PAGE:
How does the situation influence the rights of prisoners and detainees to visits and to consultations with their attorneys?
In accordance with the Emergency Regulations (Prevention of Entry of Visitors and Attorneys to Places of Detention and Prisons), all visits to prisons by relatives and attorneys have been halted.
Instead of face-to-face consultation with an attorney, it has been determined that prisoners and detainees will be able to speak on the telephone to their attorney on their own and in conditions of confidentiality.
Security prisoners who have been sentenced may only speak to an attorney if a hearing is due to be held in their case, and may only make two calls – one before the hearing and the other after.
Has a state of emergency been declared, and can my rights be restricted in emergency regulations?
A state of emergency has not been declared due to the COVID-19 outbreak, since Israel is in any case in a permanent state of emergency. A state of emergency was declared when Israel was established and has been extended every year by the Knesset. In accordance with the declaration of a state of emergency, the government is empowered to issue emergency regulations without the need to secure the approval of the Knesset.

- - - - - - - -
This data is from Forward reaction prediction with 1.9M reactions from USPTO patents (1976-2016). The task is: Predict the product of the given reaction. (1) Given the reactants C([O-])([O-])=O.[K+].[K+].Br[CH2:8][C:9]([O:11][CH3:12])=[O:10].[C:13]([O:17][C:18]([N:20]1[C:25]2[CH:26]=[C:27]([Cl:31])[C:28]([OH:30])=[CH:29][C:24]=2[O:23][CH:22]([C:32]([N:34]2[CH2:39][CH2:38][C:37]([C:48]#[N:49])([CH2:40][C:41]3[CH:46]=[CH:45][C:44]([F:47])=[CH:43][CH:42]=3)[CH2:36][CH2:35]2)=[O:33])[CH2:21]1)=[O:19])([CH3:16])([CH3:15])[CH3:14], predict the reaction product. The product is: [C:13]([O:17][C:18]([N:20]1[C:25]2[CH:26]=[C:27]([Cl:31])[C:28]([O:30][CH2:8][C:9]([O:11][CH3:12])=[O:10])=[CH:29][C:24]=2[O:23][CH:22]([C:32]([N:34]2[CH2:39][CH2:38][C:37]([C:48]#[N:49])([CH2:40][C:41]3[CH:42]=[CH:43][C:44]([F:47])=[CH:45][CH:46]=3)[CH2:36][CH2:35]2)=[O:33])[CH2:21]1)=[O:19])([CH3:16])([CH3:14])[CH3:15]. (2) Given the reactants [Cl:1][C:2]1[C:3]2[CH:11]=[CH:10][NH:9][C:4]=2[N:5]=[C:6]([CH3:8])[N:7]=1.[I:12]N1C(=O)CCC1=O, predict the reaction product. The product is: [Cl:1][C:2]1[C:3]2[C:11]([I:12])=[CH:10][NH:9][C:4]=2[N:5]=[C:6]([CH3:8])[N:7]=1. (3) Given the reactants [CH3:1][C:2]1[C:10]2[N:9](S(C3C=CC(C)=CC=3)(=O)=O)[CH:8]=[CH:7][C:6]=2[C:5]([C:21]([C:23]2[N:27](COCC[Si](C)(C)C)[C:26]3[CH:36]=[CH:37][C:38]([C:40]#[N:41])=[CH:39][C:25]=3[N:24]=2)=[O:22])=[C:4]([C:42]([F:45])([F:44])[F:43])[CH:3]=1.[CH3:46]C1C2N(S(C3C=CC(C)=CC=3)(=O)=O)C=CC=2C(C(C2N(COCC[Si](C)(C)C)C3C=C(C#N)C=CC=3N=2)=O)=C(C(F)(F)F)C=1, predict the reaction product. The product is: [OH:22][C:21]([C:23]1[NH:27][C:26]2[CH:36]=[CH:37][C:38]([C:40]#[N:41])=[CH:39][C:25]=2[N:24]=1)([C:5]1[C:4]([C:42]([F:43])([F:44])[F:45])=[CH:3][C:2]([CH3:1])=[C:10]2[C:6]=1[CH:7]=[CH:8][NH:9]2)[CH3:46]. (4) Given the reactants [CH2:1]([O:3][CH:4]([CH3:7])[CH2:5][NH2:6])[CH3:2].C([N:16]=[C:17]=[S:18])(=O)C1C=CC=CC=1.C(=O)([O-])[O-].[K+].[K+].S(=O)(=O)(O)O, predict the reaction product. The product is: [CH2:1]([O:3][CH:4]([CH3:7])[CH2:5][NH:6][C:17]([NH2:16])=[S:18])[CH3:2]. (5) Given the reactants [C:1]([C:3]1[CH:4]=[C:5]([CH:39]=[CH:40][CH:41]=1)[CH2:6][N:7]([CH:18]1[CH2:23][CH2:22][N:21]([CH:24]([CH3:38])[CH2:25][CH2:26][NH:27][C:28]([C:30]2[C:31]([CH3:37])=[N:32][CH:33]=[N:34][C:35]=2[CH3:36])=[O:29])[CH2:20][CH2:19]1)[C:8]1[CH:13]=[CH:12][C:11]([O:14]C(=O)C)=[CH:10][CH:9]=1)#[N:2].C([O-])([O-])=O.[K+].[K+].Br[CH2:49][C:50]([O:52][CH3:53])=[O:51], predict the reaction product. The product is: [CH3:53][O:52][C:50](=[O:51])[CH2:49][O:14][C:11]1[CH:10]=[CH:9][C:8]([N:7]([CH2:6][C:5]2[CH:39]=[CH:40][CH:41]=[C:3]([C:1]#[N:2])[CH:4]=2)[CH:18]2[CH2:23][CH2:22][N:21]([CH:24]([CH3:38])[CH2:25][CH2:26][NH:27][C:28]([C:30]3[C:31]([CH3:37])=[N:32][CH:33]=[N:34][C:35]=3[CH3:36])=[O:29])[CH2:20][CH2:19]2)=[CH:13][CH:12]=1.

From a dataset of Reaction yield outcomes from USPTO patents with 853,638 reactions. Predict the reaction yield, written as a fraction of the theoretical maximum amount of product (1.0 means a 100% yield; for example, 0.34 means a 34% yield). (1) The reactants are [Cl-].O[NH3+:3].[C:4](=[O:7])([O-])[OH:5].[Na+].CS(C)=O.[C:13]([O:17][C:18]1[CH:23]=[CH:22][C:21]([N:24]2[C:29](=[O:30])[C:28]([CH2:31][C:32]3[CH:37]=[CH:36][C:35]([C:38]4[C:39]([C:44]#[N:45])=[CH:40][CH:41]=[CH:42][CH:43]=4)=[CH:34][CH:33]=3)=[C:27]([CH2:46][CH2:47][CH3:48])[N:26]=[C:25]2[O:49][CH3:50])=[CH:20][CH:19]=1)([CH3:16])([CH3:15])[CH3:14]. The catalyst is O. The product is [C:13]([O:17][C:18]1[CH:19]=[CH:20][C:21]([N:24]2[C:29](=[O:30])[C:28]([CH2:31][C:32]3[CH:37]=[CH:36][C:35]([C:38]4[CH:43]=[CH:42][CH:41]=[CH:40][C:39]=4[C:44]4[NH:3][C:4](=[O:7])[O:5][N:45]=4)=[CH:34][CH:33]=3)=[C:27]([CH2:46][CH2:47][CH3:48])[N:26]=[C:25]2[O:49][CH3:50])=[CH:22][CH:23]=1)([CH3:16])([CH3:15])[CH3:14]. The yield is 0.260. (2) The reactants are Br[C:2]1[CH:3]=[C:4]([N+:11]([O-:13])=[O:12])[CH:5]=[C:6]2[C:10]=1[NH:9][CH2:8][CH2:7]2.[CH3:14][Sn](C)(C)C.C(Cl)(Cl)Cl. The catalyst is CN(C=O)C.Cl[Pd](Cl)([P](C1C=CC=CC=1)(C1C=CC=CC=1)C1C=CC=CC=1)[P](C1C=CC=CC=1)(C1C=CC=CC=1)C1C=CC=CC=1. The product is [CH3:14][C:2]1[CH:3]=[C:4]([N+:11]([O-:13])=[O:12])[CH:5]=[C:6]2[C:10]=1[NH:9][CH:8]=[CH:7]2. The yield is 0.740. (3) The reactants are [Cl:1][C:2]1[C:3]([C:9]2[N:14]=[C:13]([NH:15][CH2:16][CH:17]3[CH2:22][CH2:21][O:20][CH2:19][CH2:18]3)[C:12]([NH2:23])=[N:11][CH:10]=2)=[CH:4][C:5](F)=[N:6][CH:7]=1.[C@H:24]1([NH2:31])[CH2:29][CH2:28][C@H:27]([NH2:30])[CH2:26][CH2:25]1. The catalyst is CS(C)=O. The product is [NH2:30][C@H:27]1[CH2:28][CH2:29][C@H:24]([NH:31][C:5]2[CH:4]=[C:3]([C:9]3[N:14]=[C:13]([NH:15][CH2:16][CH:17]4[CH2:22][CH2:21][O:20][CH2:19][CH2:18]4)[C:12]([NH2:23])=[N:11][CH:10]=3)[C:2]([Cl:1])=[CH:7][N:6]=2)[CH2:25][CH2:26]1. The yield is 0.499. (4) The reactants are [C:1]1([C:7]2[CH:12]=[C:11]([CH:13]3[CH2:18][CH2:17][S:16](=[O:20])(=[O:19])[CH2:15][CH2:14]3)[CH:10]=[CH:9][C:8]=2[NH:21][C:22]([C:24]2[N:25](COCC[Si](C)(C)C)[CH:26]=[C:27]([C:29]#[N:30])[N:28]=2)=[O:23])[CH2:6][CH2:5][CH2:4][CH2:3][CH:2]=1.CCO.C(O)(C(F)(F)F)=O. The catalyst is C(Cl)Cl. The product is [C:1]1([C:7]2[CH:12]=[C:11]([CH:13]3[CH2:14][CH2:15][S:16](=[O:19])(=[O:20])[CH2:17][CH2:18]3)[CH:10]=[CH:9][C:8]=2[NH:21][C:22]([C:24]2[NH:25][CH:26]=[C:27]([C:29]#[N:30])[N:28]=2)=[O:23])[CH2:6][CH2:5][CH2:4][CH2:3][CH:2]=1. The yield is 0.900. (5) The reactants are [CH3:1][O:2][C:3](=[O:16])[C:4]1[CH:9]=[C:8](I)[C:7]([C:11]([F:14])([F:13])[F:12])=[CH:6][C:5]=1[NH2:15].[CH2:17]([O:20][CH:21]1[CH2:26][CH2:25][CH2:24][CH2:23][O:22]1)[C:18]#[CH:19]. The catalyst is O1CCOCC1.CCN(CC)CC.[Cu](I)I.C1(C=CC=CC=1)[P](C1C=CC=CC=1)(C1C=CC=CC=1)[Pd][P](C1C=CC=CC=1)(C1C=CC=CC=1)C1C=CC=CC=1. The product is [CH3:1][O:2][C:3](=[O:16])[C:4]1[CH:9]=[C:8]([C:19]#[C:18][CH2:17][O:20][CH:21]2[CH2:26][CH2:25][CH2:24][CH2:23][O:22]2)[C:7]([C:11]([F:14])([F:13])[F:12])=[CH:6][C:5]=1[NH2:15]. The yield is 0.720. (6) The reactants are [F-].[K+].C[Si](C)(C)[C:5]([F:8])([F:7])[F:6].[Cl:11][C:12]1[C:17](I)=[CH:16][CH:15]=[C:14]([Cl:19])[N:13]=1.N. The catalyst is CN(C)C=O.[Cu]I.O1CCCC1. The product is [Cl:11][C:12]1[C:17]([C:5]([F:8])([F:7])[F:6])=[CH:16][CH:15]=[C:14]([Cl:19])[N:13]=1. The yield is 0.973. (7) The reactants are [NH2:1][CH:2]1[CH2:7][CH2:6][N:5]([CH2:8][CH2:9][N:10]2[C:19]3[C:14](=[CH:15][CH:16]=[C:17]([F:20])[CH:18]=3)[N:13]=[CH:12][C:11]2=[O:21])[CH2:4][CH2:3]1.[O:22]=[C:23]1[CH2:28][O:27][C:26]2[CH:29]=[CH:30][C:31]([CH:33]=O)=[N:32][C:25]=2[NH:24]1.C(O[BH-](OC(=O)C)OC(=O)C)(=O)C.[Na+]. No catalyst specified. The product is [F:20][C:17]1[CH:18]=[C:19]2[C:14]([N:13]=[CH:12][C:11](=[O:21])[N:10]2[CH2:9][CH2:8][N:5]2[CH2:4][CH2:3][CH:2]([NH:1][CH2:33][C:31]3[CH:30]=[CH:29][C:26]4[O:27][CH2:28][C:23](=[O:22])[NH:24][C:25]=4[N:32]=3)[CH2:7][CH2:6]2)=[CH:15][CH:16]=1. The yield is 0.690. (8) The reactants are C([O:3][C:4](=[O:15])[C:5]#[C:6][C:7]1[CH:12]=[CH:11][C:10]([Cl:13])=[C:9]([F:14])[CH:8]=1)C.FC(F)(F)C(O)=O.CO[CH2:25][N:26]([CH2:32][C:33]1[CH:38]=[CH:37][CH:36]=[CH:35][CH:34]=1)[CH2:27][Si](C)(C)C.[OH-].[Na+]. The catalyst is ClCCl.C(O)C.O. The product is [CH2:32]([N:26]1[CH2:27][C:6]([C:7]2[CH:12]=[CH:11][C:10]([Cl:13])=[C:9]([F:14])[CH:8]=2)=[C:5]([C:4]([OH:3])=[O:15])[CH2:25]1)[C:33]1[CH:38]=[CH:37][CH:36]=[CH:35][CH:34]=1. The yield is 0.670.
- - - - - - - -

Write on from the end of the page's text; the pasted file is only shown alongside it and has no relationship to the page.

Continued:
On 15 March 2020, the government enacted emergency regulations on four issues:
Hearings in Detentions (hebrew)
Work Service in a State of Emergency (hebrew)
A protracted state of emergency is an abnormal situation in a democracy. A petition submitted by ACRI led to the substantial restriction of laws based on the declaration, in an attempt to lead to the cancelling of the state of emergency, but it has not been cancelled to date. The Supreme Court has ruled that emergency regulations may only be issued when there is a state of emergency that prevents the securing of approval from the Knesset, or when there is an urgent need to eliminate a danger. We urge the government to bring these regulations before the Knesset (which is convening today) immediately for approval, and to act from this point forth with the approval of the Knesset.